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Thread: matrix exponents

  1. #1
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    matrix exponents

    Calculate limit of A^n for large n where A=[1/2 0 0; 1/2 1 3/4; 0 0 1/4]

    i have found eigenvalues but i cant find the eigenvectors
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  2. #2
    Super Member flyingsquirrel's Avatar
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    Hi

    You should try to compute $\displaystyle A^2,\,A^3,\,A^4$ to see what happens and then you'll be able to show by induction what is $\displaystyle A^n$ in function of $\displaystyle n$.
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    I expect that the eigenvalues that you got were 1, 0.5 and 0.25?

    The eigenvectors are found by solving

    [0.5-y 0 0;0.5 1-y 0.75;0 0 0.25-y]x=0 (where y is an eigenvalue)

    or in matlab by typing

    [V,D]=eig(A)

    To give the three eigenvectors:

    [0 1 0], [0.707 -0.707 0], [0 -0.707 0.707]

    Now A = V*D*inv(V) and it is easy to calculate A^n
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  4. #4
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    Quote Originally Posted by Jojo123 View Post
    Calculate limit of A^n for large n where A=[1/2 0 0; 1/2 1 3/4; 0 0 1/4]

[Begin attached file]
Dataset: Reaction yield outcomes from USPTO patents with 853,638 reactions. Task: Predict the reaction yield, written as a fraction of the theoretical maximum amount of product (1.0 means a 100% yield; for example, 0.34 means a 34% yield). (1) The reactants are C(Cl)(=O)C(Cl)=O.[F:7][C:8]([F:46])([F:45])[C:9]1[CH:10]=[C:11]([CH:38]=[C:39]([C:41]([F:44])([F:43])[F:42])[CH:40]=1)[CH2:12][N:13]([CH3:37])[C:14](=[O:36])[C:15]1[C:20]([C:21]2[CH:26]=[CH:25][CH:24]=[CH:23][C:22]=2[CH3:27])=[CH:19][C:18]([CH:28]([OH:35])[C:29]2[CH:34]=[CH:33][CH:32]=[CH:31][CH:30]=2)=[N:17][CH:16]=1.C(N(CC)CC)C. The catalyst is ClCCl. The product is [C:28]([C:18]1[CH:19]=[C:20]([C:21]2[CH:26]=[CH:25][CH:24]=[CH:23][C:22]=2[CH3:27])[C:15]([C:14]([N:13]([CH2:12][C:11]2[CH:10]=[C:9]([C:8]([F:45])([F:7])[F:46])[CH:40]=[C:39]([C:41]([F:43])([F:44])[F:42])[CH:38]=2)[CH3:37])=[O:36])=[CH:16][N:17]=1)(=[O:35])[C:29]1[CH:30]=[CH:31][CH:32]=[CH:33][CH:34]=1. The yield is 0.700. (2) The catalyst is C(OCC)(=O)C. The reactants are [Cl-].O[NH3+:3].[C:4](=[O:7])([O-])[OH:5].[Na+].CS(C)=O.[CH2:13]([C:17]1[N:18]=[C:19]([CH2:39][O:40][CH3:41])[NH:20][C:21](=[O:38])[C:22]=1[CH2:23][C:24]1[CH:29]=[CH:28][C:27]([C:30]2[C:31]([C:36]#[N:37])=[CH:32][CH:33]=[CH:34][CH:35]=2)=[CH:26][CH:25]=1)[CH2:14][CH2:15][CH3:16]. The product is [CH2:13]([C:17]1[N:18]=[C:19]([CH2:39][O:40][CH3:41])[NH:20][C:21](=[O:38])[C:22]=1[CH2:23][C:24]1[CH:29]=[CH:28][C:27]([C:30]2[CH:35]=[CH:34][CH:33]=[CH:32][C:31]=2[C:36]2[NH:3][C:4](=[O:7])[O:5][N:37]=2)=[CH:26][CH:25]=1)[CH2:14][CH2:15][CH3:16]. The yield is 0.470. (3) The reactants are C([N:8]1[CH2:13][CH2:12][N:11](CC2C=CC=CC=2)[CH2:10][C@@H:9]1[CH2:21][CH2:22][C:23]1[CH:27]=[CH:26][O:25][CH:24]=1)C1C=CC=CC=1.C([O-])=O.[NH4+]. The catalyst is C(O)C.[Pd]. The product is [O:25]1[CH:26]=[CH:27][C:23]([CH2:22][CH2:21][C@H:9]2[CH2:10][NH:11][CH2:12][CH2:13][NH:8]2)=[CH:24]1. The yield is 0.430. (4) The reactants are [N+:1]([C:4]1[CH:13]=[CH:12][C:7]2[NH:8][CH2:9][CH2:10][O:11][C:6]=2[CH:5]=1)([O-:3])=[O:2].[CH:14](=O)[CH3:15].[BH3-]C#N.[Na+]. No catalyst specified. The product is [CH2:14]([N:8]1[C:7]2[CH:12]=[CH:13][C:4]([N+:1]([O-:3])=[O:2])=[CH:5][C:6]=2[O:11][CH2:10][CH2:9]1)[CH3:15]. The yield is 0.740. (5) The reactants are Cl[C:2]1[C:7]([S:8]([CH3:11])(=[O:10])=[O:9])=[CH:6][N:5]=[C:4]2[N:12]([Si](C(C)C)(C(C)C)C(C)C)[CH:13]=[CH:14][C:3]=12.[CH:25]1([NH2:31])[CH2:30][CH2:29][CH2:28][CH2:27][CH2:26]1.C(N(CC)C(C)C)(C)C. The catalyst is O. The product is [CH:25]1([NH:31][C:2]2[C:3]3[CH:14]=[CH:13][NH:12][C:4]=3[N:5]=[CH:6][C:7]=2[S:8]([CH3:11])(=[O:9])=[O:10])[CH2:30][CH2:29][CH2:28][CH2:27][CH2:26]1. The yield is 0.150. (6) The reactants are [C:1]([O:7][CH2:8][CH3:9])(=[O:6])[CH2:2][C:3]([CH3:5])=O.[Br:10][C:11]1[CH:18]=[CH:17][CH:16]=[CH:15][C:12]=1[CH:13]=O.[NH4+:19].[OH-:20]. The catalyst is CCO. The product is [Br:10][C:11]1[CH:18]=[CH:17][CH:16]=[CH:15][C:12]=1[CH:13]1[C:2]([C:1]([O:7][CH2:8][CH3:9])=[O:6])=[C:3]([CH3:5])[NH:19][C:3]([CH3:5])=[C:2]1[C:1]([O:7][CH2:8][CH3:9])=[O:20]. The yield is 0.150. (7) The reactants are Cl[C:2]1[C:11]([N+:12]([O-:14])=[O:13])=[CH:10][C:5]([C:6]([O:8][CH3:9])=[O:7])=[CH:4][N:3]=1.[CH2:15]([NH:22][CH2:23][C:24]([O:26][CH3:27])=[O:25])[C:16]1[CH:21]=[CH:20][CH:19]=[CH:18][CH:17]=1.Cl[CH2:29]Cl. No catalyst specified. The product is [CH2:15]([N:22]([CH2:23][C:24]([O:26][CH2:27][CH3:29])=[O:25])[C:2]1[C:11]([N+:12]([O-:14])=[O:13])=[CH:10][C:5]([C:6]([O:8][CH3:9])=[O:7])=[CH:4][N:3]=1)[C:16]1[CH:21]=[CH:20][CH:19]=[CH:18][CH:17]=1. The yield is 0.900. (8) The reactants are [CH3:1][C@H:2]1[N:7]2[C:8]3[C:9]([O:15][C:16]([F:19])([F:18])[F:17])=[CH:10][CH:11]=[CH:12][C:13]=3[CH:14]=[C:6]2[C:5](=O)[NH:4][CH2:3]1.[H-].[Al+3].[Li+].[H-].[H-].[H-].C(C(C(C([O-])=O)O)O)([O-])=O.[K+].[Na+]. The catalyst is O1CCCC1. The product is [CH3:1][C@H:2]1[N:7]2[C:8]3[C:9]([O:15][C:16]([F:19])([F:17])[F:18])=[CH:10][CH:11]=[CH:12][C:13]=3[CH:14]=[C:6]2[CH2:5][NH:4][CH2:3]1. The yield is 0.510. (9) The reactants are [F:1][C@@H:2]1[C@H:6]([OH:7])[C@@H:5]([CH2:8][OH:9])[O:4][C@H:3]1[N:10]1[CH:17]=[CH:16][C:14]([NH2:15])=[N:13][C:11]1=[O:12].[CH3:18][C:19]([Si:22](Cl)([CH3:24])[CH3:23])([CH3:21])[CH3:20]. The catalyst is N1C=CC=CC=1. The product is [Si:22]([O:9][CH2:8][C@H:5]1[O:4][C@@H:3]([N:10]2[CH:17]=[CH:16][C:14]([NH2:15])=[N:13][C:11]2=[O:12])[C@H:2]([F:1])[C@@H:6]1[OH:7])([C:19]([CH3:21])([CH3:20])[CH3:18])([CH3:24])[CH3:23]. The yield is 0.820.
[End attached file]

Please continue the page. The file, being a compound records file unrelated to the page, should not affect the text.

i have found eigenvalues but i cant find the eigenvectors
    Where's your trouble here?

    Let the eigenvector be $\displaystyle \left( \begin{array}{c}
    a \\
    b \\
    c \end{array} \right)$.

    $\displaystyle {\color{red}\lambda = 1}$: $\displaystyle \frac{a}{2} = a \Rightarrow a = 0$, $\displaystyle b = b$, $\displaystyle \frac{c}{4} = c \Rightarrow c = 0$.

    Therefore the eigenvector has the form $\displaystyle \left( \begin{array}{c}
    0 \\
    b \\
    0 \end{array} \right)$ and a normalised eigenvector is $\displaystyle \left( \begin{array}{c}
    0 \\
    1 \\
    0 \end{array} \right)$.



    $\displaystyle {\color{red}\lambda = \frac{1}{2}}$: $\displaystyle \frac{a}{2} = \frac{a}{2} \Rightarrow a = a$, $\displaystyle \frac{c}{4} = \frac{c}{2} \Rightarrow c = 0$, $\displaystyle \frac{a}{2} + b = \frac{b}{2} \Rightarrow b = -a$ (since c = 0).

    Therefore the eigenvector has the form $\displaystyle \left( \begin{array}{c}
    a \\
    -a \\
    0 \end{array} \right)$ and a normalised eigenvector is $\displaystyle \frac{1}{\sqrt{2}} \left( \begin{array}{c}
    1 \\
    -1\\
    0 \end{array} \right)$.


    You should try finding the eigenvector for $\displaystyle \lambda = \frac{1}{4}$. A normalised eigenvector is $\displaystyle \frac{1}{\sqrt{2}} \left( \begin{array}{c}
    0 \\
    -1\\
    1 \end{array} \right)$.


    So now you can easily diagonalise your matrix (well, you still have to get the inverse of a 3 x 3 matrix but that's just a mechanical process) and then easily raise to any power you want.
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  5. #5
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    Quote Originally Posted by Kiwi_Dave View Post
    I expect that the eigenvalues that you got were 1, 0.5 and 0.25?

    The eigenvectors are found by solving

    [0.5-y 0 0;0.5 1-y 0.75;0 0 0.25-y]x=0 (where y is an eigenvalue)

    or in matlab by typing

    [V,D]=eig(A)

    To give the three eigenvectors:

    [0 1 0], [0.707 -0.707 0], [0 -0.707 0.707]

    Now A = V*D*inv(V) and it is easy to calculate A^n Mr F adds: to two (maybe three) decimal places of accuracy.
    ..
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